The American news networks focused their attention nearly all day (9/30/2011) on the killing of Anwar al-Awlaki in Yemen by a drone strike.
It was reported that both the Saudi and Yemeni intelligence helped in locating al-Awlaki and the information was passed to the Americans.
Al-Awlaki is an American born citizen and graduated from the College of Engineering at Colorado University.
Al-Awlaki abandoned his engineering profession and became an Islamic cleric preaching his new political-religious doctrine with emphasis on America’s aggressive foreign policy against Muslims in general and the Arab population in particular. He emphasized the one sided American support of Israel, which continues to kill Palestinians and confiscate Palestinian land to build Jewish settlements in the West Bank, demolishing thousands of homes to implement their ethnic cleansing policy. When the Palestinians resist, then they are labeled as terrorists. Furthermore, when the issue of aggression is taken to the Security Council, the outcome can be predicted in advance. The U.S. representative is there to cast their “veto” to protect Israel and give the Israelis the green light to continue their aggressive policy against the Palestinians.
The American support of Israel has been consistent since its creation in 1948. President Obama’s recent speech at the U.N. General Assembly (September 2011) turned many people off, especially those who are knowledgeable on the Israeli-Palestinian conflict. Even Prime Minister B. Netanyahu couldn’t have written a better speech in support of Israel.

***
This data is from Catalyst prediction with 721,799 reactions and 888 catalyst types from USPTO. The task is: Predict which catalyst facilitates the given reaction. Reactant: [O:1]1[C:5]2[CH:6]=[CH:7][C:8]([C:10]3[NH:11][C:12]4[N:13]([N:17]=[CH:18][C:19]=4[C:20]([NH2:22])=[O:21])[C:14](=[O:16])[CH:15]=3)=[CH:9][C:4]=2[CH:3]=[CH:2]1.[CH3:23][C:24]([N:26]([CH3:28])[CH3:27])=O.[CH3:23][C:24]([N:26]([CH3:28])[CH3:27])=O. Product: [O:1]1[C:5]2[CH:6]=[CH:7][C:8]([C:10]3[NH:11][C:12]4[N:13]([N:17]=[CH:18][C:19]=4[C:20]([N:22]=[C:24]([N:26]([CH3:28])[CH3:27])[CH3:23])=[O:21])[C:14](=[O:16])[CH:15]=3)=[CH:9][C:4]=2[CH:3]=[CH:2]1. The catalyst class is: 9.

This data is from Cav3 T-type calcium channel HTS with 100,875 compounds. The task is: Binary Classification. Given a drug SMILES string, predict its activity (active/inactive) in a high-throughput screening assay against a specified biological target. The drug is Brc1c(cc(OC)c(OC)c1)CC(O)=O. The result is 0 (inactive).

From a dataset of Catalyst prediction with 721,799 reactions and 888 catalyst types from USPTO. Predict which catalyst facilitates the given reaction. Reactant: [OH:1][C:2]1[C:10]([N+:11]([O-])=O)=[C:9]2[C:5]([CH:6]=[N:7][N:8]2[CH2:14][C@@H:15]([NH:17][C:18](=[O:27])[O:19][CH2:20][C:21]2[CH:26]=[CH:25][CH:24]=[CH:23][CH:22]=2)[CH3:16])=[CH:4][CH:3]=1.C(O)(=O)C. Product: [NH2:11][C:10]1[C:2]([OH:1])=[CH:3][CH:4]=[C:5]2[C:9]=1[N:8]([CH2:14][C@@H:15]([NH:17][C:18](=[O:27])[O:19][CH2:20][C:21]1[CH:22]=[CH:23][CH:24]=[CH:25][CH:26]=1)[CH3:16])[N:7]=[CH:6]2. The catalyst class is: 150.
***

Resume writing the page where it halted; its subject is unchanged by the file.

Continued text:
Such types of one sided American foreign policy is nothing but an invitation to some young people to join organized terrorist groups with an intention of attacking the U.S.
In my judgment, Mr. A. al-Awlaki, who was born in the U.S., is a typical example of someone who joined al-Qaeda to retaliate against and fight the one sided American foreign policy in the Middle East.
The American born al-Qaeda cleric was also critical of the U.S. invasion of Iraq, which led to the killings of more than one million Iraqi civilians.
The American military strategy to fight terrorism has produced a counter reaction by contributing to an increase in terrorist activities worldwide since the 9/11 attack.
The remarks made by President Obama about the killing of the al-Qaeda cleric al-Awlaki, who threatened to use WMD against the U.S., include that the killing was justified and that it was a major “blow” to al-Qaeda.
Some writers and judicial organizations, such as the ACLU, have questioned the killing of an American born citizen without an investigation and the due judicial process.
For those who are well versed in the issue of terrorism, it is a fact that violence produces more violence. There are two terrorist ideologies, the al-Qaeda one and the American governmental one, which are being used by both to justify the war on “terrorism”.
The killing of some top leaders of terrorist organizations, such as bin Laden, A. al-Awlaki and others, will not stop their aggression. Leaders are always replaced by others from their ranks. The terrorism that has been taking place reflects a struggle between two ideologies: an American one and al-Qaeda’s.
The American political policy, which has been in use and is based on the domination of the Arab world through their support of corrupt political regimes, has been consistent since the end of World War II. The two main objectives behind the American political ideology are the control of oil production and the protection of Israel. Bin Laden made it clear and stated publicly during the 1980s that the U.S. should stop supporting Israeli aggression against the Palestinians. The U.S. should play an evenhanded role in this conflict. According to bin Laden, if the U.S. complied with his request, then there would be no conflict between al-Qaeda and the U.S.
It was unfortunate that there was no communication at that time between al-Qaeda and the U.S., which could have stopped the tragic attack of 9/11. It is unfortunate to say that the war on terrorism between the U.S. and al-Qaeda will continue until wise political leaders on both sides begin verbal communication, which might lead to an end to terrorism.